You Don't Own Other People
by Kevin Carson
Laws against peaceful, consensual activity always seem to be in the news. Dianne Feinstein takes a hardline stance against marijuana law reform. Raids on raw milk distributors are a regular occurrence. Every little while a story breaks about another “family values” politician soliciting a prostitute who turns out to be an undercover cop.
A sizable share of people in the criminal justice system is made up of those who ran afoul of some law commanding “Touch not, taste not, handle not.”
If you support such laws, there is no ground on which you can consistently do so without believing that other people are your property, or are your inferiors and subject to your command.
You may argue that “society” collectively decides what to permit and not to permit, based on some vision of the “common good.” But remember those high school civics texts with the stuff about government exercising only powers delegated by the governed, government’s function being to protect the rights of the individual, and all that? Well, you can’t delegate a power you don’t have. And government can’t protect a right, on your behalf, that you don’t possess as an individual.
So you can’t delegate to government the power to tell other people what foods or drugs to ingest, or whom to have sex with, unless you, as an individual, already have the right to boss other people around. You as an individual, or acting together with any number of other individuals, cannot delegate to government the power to boss people around against their will in regard to peaceful and consensual actions, unless you own them. “Society” has a right to criminalize peaceful, voluntary behavior only if each individual is the property of society as a whole.
Roderick Long of the Molinari Institute (the parent body of Center for a Stateless Society) describes it as a simple matter of equality. If other people are your equals in dignity, authority, and self-determination, you don’t have the right to tell them what to do. You can’t boss another person around about their food or drug habits, or their sexual practices, unless they’re your subordinate in some sense. You’ve probably seen a kid tell some bossy stranger, or remember telling someone yourself years ago, “You’re not my daddy!” Exactly.
We anarchists don’t believe other people are our property. We don’t believe we have the authority to tell other people what to eat, drink, smoke, or whom to have sex with. We’re not their bosses. We don’t own them. And we have no right to act through government to do things we have no legitimate authority to do as individuals. In other words, we anarchists actually believe the things the authors of your civics texts claimed to believe.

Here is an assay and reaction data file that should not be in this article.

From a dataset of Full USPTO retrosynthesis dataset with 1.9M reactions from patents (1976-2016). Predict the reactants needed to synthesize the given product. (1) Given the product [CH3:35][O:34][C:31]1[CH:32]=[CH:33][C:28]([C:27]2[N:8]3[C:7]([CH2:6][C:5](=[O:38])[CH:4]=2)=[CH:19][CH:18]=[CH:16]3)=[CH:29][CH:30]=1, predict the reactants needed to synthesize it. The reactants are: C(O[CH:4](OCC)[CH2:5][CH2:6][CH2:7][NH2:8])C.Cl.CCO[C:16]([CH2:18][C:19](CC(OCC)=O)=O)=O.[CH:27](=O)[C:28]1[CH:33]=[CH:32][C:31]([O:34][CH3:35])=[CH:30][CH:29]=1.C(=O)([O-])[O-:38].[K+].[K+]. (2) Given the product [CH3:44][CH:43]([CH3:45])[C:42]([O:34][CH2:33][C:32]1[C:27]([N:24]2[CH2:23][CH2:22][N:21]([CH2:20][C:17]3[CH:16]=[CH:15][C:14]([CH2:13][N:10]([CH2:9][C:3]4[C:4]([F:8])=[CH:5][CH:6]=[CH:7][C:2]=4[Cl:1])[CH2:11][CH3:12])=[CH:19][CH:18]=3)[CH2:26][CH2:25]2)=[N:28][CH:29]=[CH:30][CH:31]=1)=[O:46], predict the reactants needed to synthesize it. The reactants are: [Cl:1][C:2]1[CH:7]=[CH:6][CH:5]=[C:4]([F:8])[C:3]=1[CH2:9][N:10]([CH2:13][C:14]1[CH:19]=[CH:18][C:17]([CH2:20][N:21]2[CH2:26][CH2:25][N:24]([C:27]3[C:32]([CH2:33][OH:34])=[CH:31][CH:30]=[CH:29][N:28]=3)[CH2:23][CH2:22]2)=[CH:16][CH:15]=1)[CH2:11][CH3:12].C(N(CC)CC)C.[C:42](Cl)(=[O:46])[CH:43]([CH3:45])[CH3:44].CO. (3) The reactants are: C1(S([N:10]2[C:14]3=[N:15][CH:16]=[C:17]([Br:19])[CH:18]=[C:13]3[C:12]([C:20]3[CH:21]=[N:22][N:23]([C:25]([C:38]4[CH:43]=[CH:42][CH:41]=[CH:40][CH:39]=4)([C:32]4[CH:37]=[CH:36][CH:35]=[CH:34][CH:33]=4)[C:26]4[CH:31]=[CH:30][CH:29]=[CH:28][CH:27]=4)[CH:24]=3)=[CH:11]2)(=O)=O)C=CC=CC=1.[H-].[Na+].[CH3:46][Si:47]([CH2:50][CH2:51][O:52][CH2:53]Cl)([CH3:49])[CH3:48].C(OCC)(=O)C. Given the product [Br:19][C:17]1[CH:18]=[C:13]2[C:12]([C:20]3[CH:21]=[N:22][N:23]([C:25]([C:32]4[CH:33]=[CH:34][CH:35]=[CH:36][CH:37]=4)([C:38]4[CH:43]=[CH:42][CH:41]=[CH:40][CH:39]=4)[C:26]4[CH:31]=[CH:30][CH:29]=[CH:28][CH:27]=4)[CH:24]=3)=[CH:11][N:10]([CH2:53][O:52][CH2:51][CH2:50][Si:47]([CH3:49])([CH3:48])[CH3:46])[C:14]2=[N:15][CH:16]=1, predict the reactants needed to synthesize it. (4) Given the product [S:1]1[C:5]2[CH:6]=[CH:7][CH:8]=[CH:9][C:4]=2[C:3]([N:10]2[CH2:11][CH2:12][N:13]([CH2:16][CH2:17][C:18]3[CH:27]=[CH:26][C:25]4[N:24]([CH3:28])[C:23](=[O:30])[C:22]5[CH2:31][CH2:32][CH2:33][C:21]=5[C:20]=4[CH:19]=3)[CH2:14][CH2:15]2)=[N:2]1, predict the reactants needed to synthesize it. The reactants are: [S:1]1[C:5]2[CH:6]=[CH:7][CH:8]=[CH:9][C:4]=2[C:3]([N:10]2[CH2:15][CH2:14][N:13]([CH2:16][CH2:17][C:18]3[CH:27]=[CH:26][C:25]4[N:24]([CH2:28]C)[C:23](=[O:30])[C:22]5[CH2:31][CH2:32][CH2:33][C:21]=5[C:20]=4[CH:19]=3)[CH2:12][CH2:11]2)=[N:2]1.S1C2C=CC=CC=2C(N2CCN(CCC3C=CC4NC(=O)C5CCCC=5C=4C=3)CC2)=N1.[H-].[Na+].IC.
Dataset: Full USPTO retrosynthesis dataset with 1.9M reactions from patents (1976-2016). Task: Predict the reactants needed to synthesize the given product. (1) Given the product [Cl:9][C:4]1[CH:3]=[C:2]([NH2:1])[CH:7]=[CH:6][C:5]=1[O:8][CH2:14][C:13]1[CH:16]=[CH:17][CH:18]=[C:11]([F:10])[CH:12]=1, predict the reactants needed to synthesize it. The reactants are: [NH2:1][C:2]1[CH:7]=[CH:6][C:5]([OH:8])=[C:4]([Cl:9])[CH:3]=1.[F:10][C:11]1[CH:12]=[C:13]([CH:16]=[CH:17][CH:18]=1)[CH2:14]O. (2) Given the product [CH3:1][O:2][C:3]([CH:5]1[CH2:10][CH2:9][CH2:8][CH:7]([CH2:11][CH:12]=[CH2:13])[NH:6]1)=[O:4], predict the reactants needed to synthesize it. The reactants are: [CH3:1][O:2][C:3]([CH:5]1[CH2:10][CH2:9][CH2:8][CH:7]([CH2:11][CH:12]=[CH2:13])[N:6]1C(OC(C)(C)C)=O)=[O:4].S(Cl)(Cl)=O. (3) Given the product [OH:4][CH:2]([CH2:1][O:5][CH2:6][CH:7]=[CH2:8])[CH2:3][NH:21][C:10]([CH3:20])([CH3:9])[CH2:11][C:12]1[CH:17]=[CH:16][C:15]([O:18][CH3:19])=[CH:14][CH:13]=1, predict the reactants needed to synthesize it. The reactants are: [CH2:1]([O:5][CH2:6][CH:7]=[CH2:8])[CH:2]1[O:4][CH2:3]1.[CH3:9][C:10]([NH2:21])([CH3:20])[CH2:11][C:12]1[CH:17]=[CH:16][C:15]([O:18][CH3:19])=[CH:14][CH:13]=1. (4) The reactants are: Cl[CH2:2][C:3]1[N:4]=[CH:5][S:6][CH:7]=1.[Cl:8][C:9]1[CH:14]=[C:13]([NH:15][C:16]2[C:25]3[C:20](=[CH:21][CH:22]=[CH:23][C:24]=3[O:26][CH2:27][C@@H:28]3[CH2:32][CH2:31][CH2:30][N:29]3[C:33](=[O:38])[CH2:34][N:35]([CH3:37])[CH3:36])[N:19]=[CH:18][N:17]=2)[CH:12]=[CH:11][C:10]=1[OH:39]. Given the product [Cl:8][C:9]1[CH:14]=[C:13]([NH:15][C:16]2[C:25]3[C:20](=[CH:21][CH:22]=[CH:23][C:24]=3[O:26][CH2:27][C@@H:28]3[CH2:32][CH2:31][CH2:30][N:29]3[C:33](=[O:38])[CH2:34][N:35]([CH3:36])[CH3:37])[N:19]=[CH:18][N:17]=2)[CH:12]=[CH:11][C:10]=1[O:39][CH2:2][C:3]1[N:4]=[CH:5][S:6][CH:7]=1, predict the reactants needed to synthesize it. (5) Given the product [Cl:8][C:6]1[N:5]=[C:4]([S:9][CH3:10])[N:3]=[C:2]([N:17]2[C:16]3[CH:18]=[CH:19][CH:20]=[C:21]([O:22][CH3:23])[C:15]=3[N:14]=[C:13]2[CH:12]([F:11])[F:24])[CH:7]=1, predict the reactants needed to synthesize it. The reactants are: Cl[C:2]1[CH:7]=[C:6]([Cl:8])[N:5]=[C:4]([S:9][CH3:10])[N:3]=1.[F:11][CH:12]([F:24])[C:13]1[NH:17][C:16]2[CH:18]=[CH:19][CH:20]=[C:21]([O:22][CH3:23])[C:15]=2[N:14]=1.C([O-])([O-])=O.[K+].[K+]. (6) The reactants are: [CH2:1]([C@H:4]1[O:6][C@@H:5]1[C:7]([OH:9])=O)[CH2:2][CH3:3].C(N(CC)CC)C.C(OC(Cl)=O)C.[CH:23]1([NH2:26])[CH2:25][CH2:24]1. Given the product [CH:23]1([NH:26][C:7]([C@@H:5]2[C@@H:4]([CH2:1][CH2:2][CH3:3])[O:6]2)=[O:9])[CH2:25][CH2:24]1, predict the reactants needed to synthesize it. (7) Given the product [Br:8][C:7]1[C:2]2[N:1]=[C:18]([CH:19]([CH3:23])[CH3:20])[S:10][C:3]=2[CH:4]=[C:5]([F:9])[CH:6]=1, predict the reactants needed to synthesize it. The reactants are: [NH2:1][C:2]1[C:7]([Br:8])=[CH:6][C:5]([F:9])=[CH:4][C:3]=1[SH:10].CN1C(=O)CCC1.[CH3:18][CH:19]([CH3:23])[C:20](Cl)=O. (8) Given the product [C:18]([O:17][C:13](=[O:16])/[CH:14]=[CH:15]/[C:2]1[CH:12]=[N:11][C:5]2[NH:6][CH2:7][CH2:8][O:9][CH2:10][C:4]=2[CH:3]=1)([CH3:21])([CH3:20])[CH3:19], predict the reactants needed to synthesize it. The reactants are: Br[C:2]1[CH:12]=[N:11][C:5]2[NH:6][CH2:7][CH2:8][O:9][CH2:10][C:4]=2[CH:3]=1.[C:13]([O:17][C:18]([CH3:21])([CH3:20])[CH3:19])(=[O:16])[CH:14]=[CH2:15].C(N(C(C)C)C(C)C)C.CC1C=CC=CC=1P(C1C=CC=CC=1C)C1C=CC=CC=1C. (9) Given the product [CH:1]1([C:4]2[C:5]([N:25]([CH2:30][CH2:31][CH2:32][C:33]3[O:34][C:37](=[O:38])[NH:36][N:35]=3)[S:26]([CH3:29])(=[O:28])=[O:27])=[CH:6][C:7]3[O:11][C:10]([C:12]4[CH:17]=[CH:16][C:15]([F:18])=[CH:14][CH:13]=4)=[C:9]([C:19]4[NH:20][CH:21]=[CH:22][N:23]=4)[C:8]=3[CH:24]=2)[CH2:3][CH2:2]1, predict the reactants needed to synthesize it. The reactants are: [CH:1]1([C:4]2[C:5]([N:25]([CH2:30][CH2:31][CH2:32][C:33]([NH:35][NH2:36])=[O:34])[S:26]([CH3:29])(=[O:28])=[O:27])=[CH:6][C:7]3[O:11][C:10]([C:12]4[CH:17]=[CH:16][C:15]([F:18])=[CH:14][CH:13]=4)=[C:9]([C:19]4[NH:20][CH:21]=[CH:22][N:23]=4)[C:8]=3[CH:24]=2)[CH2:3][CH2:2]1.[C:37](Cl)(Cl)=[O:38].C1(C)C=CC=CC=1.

The big difference is, we’re consistent about it. We judge all groupings of individuals, even groupings that claim to represent a majority of people in a community and call themselves a “government,” by the same moral principles that govern individuals. The legitimate powers an individual possesses — the right to life, liberty and property, and the consequent power to defend those rights without harm to innocents — can be exercised cooperatively by any number of individuals in concert.
But even if they comprise a majority of people in a community, they have no rightful authority to bind those who did not freely join their cooperative venture. No group, including a group made up of a majority of individuals in a community, has any powers or rights beyond those already possessed by its individual members. Individuals cannot delegate any powers to a government that they do not possess as individuals.
Like any other association, a government exists for the ends of its members, and has no authority over anyone outside it. The state has no aura of majesty, and exercises no divine power. Like any other human association, it has only those legitimate powers which individual human beings can rightfully grant it in the first place.
If you, as an individual, go to your neighbor’s house and order him to stop smoking dope or parking his car on the lawn, and shove him around or take him prisoner for refusing to comply, you’re nothing but a thug. Your neighbor has the right to tell you to mind your own business and leave him alone, and to resist your aggression if necessary. If you and a large number of other people in the community do the same thing to your neighbor, under cover of a so-called “government,” you’re still just thugs — plain and simple. And your neighbor has just as much right to tell you all to mind your own business, or to resist if necessary.
As an individual, or as a member of a group of individuals — no matter how large — you don’t own other people.
C4SS Research Associate Kevin Carson is a contemporary mutualist author and individualist anarchist whose written work includes Studies in Mutualist Political Economy, Organization Theory: An Individualist Anarchist Perspective, and The Homebrew Industrial Revolution: A Low-Overhead Manifesto, all of which are freely available online. Carson has also written for such print publications as The Freeman: Ideas on Liberty and a variety of internet-based journals and blogs, including Just Things, The Art of the Possible, the P2P Foundation and his own Mutualist Blog.
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